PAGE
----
‘The following cases – for neglecting to send children to school, were brought by Mr Woodward, School Attendance Officer for the Royston Union, and fines inflicted as appears below:…….Charles Dash, of Meldreth, two shillings and sixpence, allowed a week.’

7th August 1896, before Melbourn Petty Sessions:

‘Thomas Blows, of Meldreth, was summoned for not sending two children to school. Fine one shilling for each child.

Robert Woods, of Meldreth, was summoned for a similar offence and was fined two shillings and sixpence.’

Several interesting themes emerge from these reported cases.

Firstly, though the 1870 Education Act required that schools for children aged 5 to 12 should be provided throughout the country, it was not compulsory for children to attend until 1880. So, the cases recorded here all come from the early years of mandatory state education.

Secondly, before parents were legally required to send their children to school, many of primary school age were kept at home to help mind other (younger) brothers and sisters or sent to work to augment the family income. The 1884 Searle case is an example of one where the reason given by the father for keeping his child at home was that he had been widowed and left with 10 children to provide for. In rural communities where wage levels were often low and work seasonal, some families took the opportunity to keep their children at home when agricultural work was plentiful; the 1890 Waldock case was one where the mother admitted keeping her son off school for three weeks so that he could help with the cherry harvest.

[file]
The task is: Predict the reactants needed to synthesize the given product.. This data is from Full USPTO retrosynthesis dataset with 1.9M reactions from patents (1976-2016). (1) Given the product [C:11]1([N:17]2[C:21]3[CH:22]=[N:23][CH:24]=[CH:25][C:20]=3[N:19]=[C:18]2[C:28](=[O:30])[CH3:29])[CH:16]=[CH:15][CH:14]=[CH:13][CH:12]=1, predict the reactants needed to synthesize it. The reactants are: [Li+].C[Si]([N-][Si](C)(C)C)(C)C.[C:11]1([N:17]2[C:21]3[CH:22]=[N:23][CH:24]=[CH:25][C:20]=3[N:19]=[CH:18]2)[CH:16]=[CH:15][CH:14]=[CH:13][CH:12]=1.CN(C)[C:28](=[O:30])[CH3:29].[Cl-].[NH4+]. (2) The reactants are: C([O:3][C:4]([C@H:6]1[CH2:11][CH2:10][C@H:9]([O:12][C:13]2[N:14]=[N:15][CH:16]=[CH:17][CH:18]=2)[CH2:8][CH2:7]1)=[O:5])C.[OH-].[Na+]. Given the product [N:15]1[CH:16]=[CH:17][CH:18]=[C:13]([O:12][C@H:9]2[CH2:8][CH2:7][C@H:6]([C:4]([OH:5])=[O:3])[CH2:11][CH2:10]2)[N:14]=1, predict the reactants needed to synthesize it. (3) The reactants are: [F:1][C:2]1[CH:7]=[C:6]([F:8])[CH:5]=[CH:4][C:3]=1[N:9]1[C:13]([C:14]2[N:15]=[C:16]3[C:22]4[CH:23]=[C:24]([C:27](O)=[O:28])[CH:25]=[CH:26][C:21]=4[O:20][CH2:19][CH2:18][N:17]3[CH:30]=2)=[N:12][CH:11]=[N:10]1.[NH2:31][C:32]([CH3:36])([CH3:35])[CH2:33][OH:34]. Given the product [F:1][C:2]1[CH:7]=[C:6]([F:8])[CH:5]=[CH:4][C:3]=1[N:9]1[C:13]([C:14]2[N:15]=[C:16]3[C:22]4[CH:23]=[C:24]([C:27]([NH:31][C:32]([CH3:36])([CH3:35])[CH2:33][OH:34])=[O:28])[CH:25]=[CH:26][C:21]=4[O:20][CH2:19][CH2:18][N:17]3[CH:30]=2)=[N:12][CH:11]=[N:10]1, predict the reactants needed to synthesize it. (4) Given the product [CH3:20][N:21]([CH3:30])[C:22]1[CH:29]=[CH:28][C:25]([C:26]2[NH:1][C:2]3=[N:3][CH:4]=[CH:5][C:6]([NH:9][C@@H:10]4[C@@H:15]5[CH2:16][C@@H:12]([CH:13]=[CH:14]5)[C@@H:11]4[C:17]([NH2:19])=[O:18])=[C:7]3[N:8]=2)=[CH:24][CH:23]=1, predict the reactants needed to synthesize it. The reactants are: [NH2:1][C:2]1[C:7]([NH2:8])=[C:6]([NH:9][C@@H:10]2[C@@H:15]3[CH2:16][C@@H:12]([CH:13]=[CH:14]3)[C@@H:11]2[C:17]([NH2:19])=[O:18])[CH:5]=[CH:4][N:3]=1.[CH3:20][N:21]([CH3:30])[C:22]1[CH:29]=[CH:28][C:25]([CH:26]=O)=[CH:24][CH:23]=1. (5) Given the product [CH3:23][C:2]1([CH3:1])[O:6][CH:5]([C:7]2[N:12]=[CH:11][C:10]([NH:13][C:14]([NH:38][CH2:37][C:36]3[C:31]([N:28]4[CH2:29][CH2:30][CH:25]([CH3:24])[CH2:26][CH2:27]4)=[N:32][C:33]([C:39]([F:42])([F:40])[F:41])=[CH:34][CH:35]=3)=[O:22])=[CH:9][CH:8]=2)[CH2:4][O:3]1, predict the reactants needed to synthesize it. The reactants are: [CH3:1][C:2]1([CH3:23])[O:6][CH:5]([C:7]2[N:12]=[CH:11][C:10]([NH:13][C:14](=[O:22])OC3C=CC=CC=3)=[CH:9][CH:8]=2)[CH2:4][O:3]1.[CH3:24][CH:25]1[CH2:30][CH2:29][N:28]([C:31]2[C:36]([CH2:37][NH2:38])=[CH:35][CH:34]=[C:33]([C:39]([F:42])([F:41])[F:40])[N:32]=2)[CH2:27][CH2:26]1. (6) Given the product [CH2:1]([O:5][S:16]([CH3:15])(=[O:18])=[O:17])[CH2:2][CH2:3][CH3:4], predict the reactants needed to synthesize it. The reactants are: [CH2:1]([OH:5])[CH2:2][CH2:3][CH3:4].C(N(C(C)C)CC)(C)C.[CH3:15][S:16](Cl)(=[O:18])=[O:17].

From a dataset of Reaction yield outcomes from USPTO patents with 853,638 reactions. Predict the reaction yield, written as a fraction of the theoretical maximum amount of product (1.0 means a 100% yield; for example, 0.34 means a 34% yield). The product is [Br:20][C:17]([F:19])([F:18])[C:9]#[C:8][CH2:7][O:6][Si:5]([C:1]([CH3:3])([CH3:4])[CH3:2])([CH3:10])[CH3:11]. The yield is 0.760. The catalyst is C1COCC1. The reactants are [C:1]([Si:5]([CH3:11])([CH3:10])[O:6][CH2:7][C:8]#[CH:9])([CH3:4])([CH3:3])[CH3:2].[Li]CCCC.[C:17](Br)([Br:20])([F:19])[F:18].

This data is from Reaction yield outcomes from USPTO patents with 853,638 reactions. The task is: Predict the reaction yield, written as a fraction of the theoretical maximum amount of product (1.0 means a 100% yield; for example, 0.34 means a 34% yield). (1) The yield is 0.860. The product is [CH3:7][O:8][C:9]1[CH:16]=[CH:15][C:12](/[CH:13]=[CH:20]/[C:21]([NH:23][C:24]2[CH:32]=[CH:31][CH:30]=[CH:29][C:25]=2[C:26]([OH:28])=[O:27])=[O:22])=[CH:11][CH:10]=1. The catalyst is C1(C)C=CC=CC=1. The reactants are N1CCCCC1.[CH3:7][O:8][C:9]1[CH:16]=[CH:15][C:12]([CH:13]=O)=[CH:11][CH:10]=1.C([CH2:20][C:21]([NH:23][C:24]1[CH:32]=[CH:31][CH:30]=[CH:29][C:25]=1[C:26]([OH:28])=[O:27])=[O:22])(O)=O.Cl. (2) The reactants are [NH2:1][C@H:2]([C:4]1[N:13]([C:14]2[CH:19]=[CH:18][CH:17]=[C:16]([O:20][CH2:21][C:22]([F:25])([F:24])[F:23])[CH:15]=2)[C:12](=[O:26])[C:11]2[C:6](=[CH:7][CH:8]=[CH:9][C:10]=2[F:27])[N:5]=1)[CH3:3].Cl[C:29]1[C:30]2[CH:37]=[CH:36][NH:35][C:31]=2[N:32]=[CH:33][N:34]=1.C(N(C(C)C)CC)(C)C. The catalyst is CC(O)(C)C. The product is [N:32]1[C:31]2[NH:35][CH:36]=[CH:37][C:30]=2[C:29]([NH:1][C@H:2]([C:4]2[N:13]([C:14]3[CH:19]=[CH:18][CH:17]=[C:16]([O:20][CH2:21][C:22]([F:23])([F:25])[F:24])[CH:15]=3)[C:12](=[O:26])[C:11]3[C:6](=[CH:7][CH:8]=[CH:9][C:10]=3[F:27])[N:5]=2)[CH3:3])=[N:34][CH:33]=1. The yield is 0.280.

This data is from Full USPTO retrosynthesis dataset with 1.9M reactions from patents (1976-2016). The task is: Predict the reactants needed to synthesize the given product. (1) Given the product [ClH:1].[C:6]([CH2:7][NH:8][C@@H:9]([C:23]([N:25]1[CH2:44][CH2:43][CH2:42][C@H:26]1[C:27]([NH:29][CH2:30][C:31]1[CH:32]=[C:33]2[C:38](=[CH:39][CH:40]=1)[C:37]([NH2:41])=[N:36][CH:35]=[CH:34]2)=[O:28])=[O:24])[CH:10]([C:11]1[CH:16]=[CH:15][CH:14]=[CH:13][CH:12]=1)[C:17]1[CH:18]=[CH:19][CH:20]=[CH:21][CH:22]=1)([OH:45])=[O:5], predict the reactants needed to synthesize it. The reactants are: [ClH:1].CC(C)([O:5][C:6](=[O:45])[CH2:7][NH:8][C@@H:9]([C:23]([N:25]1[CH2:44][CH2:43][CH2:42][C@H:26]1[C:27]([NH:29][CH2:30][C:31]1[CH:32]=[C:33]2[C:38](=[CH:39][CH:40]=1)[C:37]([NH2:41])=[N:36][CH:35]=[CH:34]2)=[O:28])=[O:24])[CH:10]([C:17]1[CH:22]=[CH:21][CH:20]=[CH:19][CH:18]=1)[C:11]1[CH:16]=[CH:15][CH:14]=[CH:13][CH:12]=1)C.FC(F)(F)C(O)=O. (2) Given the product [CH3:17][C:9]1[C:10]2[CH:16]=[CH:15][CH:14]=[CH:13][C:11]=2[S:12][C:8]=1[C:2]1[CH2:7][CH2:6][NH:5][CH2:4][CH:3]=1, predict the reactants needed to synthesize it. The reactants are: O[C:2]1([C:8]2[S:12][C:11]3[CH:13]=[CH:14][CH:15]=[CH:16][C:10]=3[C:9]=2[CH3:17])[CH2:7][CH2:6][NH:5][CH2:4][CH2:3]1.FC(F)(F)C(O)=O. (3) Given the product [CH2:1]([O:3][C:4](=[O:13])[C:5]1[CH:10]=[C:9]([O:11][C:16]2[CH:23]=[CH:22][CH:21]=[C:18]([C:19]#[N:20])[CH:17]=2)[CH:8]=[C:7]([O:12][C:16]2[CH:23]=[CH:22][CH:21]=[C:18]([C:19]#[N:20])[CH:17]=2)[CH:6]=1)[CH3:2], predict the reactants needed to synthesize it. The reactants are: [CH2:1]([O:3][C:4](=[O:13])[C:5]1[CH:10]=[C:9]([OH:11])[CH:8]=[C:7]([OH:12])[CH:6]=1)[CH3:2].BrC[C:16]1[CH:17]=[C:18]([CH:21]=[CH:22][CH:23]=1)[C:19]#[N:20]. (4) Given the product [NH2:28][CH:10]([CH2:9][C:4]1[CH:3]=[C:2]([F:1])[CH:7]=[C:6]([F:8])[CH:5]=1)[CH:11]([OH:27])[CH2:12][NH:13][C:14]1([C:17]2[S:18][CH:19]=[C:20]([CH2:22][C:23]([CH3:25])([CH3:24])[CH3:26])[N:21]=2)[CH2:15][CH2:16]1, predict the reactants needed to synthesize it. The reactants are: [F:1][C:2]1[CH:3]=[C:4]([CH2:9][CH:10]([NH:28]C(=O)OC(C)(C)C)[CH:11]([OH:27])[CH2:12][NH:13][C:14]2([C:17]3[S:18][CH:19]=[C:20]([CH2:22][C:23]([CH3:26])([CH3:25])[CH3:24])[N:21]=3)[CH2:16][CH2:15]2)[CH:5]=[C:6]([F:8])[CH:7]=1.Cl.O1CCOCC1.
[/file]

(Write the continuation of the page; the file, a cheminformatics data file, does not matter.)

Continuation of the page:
Thirdly, the fact that state-funded education was provided from 1870 onwards did not mean that all schools were free. School fees were still levied by many schools and parents had to pay the ‘school’s pence’ each week. In poorer communities this represented a substantial burden and parents could be summoned for non-payment, as in the 1890 Mead case illustrated here. Interestingly, this would have been one of the last cases of its kind because a year later, in 1891, the school’s pence fee was abolished and state schooling became free.

Fourthly, the non-attendance cases here were brought by school attendance officers working for the Royston Union. This was one of the 600 Unions created nationally after the passing of the Poor Law Amendment Act, 1834, to provide relief for paupers living in the groups of parishes for which they were responsible. The legislation was meant to concentrate relief within the workhouse and bring about an end to the provision of ‘outdoor’ relief for people living outside it. The Poor Law Guardians who oversaw each Union had additional responsibilities and one of these was for the monitoring of school attendance. In later years, responsibility for this passed to education welfare officers employed by local authorities.

Finally, the cases reported by the Royston Crow and referred to here all come from a period before the building of Meldreth’s own school which opened in 1910. One of the arguments put forward at the time for the village having its own school was the distance some Meldreth children had to walk to reach the ones in Melbourn and Shepreth. See ‘Educating Meldreth – the Case for the Villages’s Own School’, also on this website.

With thanks to Linda Clarke for her help in researching these cases.